Remember when marketers, publicity firms, and advertising agencies struggled to adapt to the social media driven generation fondly known as Millennials? It was a challenge. No longer could marketers call it a day after putting together catchy copy in a magazine or newspaper. They had to move their ads to Twitter or Facebook. They had to understand targeting, powerful content, and engage in a new form of interactivity. “Likes” drove sales before sales drove “likes.” The result of this phenomenon for advertising? Social media marketing.
Since the advent of social media marketing, new social channels have been born while others have died. Facebook remains a dominate force online, however channels like Instagram, YouTube and Snapchat cemented a greater need for immediacy in marketing. They’ve also highlighted a whole new demographic that in 2020, will make up 40% of all consumers.
Yup, we’re talking about Generation Z.
Thanks to Gen Z, things just got a bit more complicated. At least, that’s the overarching belief. The name itself, “Gen Z,” sounds apocalyptic and intimidating. Just what do these screen addicted tweens and teens want to see? Considering that this group grew up with smartphones in their hands, they are less enthused by online content than their older Millennial counterparts. For Millennials, the Internet represented a chance to go from obscurity to hyper connectivity. They embraced transitioning from sidekicks to smartphones or from cable TV to Netflix and Amazon. Marketers didn’t have to work hard to please Millennials because they embraced the web wholeheartedly. For Gen Z, apps and Facebook Live are as basic as dish soap and hand towels.
Since they’re so hyper connected, Generation Z can sniff out marketers within just a few seconds. This isn’t because they’re anti-corporate or oppose advertising. Simply, their knack for sniffing out hungry marketers surpasses older generations by tenfold.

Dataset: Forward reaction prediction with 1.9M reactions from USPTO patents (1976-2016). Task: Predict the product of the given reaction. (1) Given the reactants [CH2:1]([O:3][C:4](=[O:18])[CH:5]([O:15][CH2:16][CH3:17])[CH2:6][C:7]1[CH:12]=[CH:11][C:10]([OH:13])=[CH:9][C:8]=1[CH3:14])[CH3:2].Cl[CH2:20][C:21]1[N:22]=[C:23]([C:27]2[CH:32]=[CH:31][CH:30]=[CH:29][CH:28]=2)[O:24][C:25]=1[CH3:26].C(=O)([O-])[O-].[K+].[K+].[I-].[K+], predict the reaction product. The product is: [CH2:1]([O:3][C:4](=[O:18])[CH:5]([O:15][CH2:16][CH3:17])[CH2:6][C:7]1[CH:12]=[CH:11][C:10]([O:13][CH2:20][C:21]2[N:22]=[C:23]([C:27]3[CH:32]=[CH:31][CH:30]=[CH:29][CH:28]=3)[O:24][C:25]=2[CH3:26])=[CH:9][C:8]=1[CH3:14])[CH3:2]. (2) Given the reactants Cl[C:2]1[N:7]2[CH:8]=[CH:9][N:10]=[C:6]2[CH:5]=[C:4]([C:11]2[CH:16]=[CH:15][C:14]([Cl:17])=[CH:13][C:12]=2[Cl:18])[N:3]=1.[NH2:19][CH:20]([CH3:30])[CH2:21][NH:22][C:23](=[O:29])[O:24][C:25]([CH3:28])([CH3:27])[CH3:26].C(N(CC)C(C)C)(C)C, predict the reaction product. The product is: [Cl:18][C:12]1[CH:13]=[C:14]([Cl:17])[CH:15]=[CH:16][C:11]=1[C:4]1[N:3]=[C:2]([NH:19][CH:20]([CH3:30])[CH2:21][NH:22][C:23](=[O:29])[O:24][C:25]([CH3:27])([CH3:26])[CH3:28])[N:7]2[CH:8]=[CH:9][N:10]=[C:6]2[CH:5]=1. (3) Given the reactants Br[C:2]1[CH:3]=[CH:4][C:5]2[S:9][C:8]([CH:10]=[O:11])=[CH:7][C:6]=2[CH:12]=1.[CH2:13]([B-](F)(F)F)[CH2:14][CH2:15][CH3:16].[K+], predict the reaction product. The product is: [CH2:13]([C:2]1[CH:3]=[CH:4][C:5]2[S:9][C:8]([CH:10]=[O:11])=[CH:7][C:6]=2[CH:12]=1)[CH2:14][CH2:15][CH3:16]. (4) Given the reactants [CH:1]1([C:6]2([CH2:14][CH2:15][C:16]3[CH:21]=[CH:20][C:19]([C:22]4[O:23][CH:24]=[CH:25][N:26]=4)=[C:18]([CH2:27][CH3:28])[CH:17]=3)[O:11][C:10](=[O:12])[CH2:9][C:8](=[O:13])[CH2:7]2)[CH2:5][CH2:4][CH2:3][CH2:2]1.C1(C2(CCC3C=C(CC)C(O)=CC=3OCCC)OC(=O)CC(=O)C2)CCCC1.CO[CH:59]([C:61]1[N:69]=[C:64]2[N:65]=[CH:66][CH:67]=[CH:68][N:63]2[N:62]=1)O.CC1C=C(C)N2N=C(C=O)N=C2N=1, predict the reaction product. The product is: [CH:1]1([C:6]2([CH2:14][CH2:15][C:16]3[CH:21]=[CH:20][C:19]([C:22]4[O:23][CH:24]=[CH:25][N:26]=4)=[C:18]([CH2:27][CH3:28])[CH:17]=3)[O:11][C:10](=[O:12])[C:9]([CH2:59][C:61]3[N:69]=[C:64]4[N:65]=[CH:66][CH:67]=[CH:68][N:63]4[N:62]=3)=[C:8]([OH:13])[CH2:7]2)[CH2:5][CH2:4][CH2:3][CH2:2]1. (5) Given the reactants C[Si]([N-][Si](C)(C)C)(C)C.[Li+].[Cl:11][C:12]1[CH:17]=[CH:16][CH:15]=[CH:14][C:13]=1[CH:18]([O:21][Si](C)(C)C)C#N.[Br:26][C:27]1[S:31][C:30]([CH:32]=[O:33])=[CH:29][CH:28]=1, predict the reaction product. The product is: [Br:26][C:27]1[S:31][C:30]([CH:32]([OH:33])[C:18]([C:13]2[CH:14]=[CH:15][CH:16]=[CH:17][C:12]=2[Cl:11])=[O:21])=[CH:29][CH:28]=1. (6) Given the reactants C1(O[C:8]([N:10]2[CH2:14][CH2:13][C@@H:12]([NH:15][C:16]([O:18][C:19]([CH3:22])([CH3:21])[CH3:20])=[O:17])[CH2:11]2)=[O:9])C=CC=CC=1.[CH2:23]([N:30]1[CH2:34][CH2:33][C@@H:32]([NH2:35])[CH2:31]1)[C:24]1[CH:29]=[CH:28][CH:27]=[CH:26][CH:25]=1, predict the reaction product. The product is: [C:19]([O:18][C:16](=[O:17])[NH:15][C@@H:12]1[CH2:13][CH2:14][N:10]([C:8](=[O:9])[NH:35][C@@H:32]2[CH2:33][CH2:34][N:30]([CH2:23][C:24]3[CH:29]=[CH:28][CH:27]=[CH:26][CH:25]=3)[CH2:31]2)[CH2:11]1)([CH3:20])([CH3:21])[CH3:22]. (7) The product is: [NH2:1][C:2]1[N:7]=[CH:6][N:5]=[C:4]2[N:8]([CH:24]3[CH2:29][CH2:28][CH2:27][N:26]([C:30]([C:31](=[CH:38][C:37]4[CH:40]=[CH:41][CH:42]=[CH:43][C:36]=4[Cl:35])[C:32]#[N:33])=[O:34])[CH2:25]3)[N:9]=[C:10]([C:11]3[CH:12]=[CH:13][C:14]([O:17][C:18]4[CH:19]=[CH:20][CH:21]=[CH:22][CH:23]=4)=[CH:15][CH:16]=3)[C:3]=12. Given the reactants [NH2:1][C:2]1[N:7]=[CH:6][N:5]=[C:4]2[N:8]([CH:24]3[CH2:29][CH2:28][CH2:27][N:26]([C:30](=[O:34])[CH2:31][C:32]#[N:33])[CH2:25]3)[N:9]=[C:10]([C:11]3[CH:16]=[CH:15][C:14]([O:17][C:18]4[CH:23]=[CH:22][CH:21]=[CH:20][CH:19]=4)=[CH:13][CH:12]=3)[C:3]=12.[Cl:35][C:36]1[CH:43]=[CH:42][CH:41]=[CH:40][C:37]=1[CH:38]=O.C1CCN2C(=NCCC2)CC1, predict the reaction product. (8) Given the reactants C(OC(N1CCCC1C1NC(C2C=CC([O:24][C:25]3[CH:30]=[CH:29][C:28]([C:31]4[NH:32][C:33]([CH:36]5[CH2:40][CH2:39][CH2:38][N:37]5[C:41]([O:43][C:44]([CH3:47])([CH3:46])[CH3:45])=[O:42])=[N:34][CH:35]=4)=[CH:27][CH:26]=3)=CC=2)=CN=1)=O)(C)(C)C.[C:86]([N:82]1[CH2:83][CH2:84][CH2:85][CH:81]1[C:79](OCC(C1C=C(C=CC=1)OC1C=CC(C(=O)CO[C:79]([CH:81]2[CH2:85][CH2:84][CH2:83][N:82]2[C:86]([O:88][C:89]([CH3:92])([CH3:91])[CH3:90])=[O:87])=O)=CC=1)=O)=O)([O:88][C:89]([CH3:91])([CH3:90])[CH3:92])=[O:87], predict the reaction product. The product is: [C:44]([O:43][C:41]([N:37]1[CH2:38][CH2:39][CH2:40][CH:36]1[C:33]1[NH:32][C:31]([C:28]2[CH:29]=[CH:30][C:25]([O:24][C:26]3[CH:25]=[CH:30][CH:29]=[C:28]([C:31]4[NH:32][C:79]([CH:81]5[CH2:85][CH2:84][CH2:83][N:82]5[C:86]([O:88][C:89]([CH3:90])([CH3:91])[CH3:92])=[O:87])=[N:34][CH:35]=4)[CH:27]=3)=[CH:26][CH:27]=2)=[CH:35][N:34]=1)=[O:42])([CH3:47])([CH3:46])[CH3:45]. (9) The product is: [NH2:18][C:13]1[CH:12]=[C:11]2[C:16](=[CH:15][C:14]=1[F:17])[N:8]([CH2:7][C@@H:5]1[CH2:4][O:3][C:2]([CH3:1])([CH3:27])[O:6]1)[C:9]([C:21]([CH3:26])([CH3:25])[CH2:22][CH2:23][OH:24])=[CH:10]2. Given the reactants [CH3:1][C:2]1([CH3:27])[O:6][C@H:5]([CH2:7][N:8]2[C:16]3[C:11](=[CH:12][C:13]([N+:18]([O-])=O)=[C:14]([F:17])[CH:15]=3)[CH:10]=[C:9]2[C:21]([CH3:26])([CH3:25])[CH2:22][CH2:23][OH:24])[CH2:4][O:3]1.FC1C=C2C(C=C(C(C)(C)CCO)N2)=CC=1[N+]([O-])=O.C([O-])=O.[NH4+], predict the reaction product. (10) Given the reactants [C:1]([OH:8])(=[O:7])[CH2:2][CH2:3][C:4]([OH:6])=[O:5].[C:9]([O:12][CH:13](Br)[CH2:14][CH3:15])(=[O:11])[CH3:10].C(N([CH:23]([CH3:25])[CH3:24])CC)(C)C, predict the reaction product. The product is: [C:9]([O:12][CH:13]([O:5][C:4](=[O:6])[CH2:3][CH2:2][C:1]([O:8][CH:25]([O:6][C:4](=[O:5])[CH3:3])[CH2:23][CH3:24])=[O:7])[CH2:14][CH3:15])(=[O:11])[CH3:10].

To put it bluntly, Gen Z kids are akin to social media managers themselves. They curate their identities for each social handle they’re on, carefully thinking about the content they put out. This isn’t a reflection of an addiction, but more out of necessity. Personalization and customization are what sets them apart from their peers while also giving their peers a reason to connect with them. For digital marketers, something can be said about tailoring content in a way that reads authentic for each target demographic.
Authenticity matters for Gen Z—they just don’t have time to spare for fake uninspired posts. To remain relevant to Gen Z, marketers are partnering with social media influencers who have an “in” with these “digital natives.”
Is partnering with an influencer the only way to reach Gen Z? Not necessarily. Advertisers and marketers could benefit from poking around the web like a curious Gen Z’er. Learning how to think outside the box to provide immediate purposeful content will be what opens Gen Z’s eyes and ears.
Don’t think customization of content isn’t only relative to the younger crowd. Providing , relevant ads to each consumer will always yield better results, regardless of age. The Internet is oversaturated with ads, and people are becoming better equipped at ignoring them. When an ad plays into individual interests, location, and even the psychology of a consumer however, interest may be piqued enough to generate not just a random sale, but a regular customer. Every digital marketing and advertising exec can learn a thing or two from Gen Z’s digital prowess.
“We are all creative, but by the time we are three of four years old, someone has knocked the creativity out of us. Some people shut up the kids who start to tell stories. Kids dance in their cribs, but someone will insist they sit still. By the time the creative people are ten or twelve, they want to be like everyone else.” — Maya Angelou
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